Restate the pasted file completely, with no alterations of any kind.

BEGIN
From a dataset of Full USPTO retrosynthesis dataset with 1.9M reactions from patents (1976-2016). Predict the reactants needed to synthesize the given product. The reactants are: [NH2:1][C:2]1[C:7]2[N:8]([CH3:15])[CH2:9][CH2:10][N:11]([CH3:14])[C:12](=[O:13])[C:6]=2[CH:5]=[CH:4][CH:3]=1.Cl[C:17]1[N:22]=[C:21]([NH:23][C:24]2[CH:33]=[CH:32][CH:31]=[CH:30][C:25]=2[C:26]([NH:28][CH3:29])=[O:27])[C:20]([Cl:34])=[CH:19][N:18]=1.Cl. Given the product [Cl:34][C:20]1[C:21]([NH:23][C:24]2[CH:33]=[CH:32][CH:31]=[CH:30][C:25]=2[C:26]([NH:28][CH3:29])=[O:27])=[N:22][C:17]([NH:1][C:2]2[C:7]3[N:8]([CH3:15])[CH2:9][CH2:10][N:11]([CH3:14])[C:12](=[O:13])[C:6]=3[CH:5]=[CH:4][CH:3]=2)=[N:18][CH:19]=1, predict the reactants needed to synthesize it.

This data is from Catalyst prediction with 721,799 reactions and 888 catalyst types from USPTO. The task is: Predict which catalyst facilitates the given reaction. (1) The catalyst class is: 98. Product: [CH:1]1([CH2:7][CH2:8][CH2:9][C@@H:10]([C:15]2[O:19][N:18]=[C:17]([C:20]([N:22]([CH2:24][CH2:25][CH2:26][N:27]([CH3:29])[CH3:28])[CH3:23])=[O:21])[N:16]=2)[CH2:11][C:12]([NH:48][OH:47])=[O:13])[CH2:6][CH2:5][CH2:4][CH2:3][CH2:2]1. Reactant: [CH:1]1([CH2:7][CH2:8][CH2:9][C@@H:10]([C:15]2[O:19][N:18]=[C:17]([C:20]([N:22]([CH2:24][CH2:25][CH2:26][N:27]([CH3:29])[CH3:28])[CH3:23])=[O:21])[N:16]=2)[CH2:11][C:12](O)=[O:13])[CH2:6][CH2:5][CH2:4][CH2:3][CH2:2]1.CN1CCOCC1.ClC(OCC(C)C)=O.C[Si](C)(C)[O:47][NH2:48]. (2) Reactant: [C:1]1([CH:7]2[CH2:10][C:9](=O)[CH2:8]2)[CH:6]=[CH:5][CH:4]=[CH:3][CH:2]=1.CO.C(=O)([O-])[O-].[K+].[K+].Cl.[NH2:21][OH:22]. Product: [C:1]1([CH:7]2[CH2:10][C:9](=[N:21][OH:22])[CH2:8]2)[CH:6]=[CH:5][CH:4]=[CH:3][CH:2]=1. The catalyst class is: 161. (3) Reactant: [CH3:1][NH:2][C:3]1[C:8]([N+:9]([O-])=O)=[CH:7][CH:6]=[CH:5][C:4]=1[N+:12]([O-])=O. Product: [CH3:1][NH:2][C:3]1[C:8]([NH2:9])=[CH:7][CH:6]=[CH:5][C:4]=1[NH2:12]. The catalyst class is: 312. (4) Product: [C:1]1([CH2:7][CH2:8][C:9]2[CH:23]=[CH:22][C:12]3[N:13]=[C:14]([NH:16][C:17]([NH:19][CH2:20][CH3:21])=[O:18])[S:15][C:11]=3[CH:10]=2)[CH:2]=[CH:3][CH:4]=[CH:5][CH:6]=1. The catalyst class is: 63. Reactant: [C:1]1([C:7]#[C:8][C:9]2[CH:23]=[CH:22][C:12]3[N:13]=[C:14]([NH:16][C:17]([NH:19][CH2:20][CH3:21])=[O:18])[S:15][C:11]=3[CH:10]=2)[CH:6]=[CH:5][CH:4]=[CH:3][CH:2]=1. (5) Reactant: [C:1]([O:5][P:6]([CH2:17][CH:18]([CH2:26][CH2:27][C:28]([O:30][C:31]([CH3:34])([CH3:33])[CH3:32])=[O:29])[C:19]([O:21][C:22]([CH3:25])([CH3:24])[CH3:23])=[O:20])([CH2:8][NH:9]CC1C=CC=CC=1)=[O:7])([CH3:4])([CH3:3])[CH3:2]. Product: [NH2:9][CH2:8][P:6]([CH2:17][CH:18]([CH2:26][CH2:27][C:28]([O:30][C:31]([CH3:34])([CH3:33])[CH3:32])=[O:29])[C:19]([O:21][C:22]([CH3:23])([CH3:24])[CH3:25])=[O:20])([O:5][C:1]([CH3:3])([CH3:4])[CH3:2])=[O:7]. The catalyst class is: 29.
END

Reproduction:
From a dataset of Full USPTO retrosynthesis dataset with 1.9M reactions from patents (1976-2016). Predict the reactants needed to synthesize the given product. The reactants are: [NH2:1][C:2]1[C:7]2[N:8]([CH3:15])[CH2:9][CH2:10][N:11]([CH3:14])[C:12](=[O:13])[C:6]=2[CH:5]=[CH:4][CH:3]=1.Cl[C:17]1[N:22]=[C:21]([NH:23][C:24]2[CH:33]=[CH:32][CH:31]=[CH:30][C:25]=2[C:26]([NH:28][CH3:29])=[O:27])[C:20]([Cl:34])=[CH:19][N:18]=1.Cl. Given the product [Cl:34][C:20]1[C:21]([NH:23][C:24]2[CH:33]=[CH:32][CH:31]=[CH:30][C:25]=2[C:26]([NH:28][CH3:29])=[O:27])=[N:22][C:17]([NH:1][C:2]2[C:7]3[N:8]([CH3:15])[CH2:9][CH2:10][N:11]([CH3:14])[C:12](=[O:13])[C:6]=3[CH:5]=[CH:4][CH:3]=2)=[N:18][CH:19]=1, predict the reactants needed to synthesize it.

This data is from Catalyst prediction with 721,799 reactions and 888 catalyst types from USPTO. The task is: Predict which catalyst facilitates the given reaction. (1) The catalyst class is: 98. Product: [CH:1]1([CH2:7][CH2:8][CH2:9][C@@H:10]([C:15]2[O:19][N:18]=[C:17]([C:20]([N:22]([CH2:24][CH2:25][CH2:26][N:27]([CH3:29])[CH3:28])[CH3:23])=[O:21])[N:16]=2)[CH2:11][C:12]([NH:48][OH:47])=[O:13])[CH2:6][CH2:5][CH2:4][CH2:3][CH2:2]1. Reactant: [CH:1]1([CH2:7][CH2:8][CH2:9][C@@H:10]([C:15]2[O:19][N:18]=[C:17]([C:20]([N:22]([CH2:24][CH2:25][CH2:26][N:27]([CH3:29])[CH3:28])[CH3:23])=[O:21])[N:16]=2)[CH2:11][C:12](O)=[O:13])[CH2:6][CH2:5][CH2:4][CH2:3][CH2:2]1.CN1CCOCC1.ClC(OCC(C)C)=O.C[Si](C)(C)[O:47][NH2:48]. (2) Reactant: [C:1]1([CH:7]2[CH2:10][C:9](=O)[CH2:8]2)[CH:6]=[CH:5][CH:4]=[CH:3][CH:2]=1.CO.C(=O)([O-])[O-].[K+].[K+].Cl.[NH2:21][OH:22]. Product: [C:1]1([CH:7]2[CH2:10][C:9](=[N:21][OH:22])[CH2:8]2)[CH:6]=[CH:5][CH:4]=[CH:3][CH:2]=1. The catalyst class is: 161. (3) Reactant: [CH3:1][NH:2][C:3]1[C:8]([N+:9]([O-])=O)=[CH:7][CH:6]=[CH:5][C:4]=1[N+:12]([O-])=O. Product: [CH3:1][NH:2][C:3]1[C:8]([NH2:9])=[CH:7][CH:6]=[CH:5][C:4]=1[NH2:12]. The catalyst class is: 312. (4) Product: [C:1]1([CH2:7][CH2:8][C:9]2[CH:23]=[CH:22][C:12]3[N:13]=[C:14]([NH:16][C:17]([NH:19][CH2:20][CH3:21])=[O:18])[S:15][C:11]=3[CH:10]=2)[CH:2]=[CH:3][CH:4]=[CH:5][CH:6]=1. The catalyst class is: 63. Reactant: [C:1]1([C:7]#[C:8][C:9]2[CH:23]=[CH:22][C:12]3[N:13]=[C:14]([NH:16][C:17]([NH:19][CH2:20][CH3:21])=[O:18])[S:15][C:11]=3[CH:10]=2)[CH:6]=[CH:5][CH:4]=[CH:3][CH:2]=1. (5) Reactant: [C:1]([O:5][P:6]([CH2:17][CH:18]([CH2:26][CH2:27][C:28]([O:30][C:31]([CH3:34])([CH3:33])[CH3:32])=[O:29])[C:19]([O:21][C:22]([CH3:25])([CH3:24])[CH3:23])=[O:20])([CH2:8][NH:9]CC1C=CC=CC=1)=[O:7])([CH3:4])([CH3:3])[CH3:2]. Product: [NH2:9][CH2:8][P:6]([CH2:17][CH:18]([CH2:26][CH2:27][C:28]([O:30][C:31]([CH3:34])([CH3:33])[CH3:32])=[O:29])[C:19]([O:21][C:22]([CH3:23])([CH3:24])[CH3:25])=[O:20])([O:5][C:1]([CH3:3])([CH3:4])[CH3:2])=[O:7]. The catalyst class is: 29.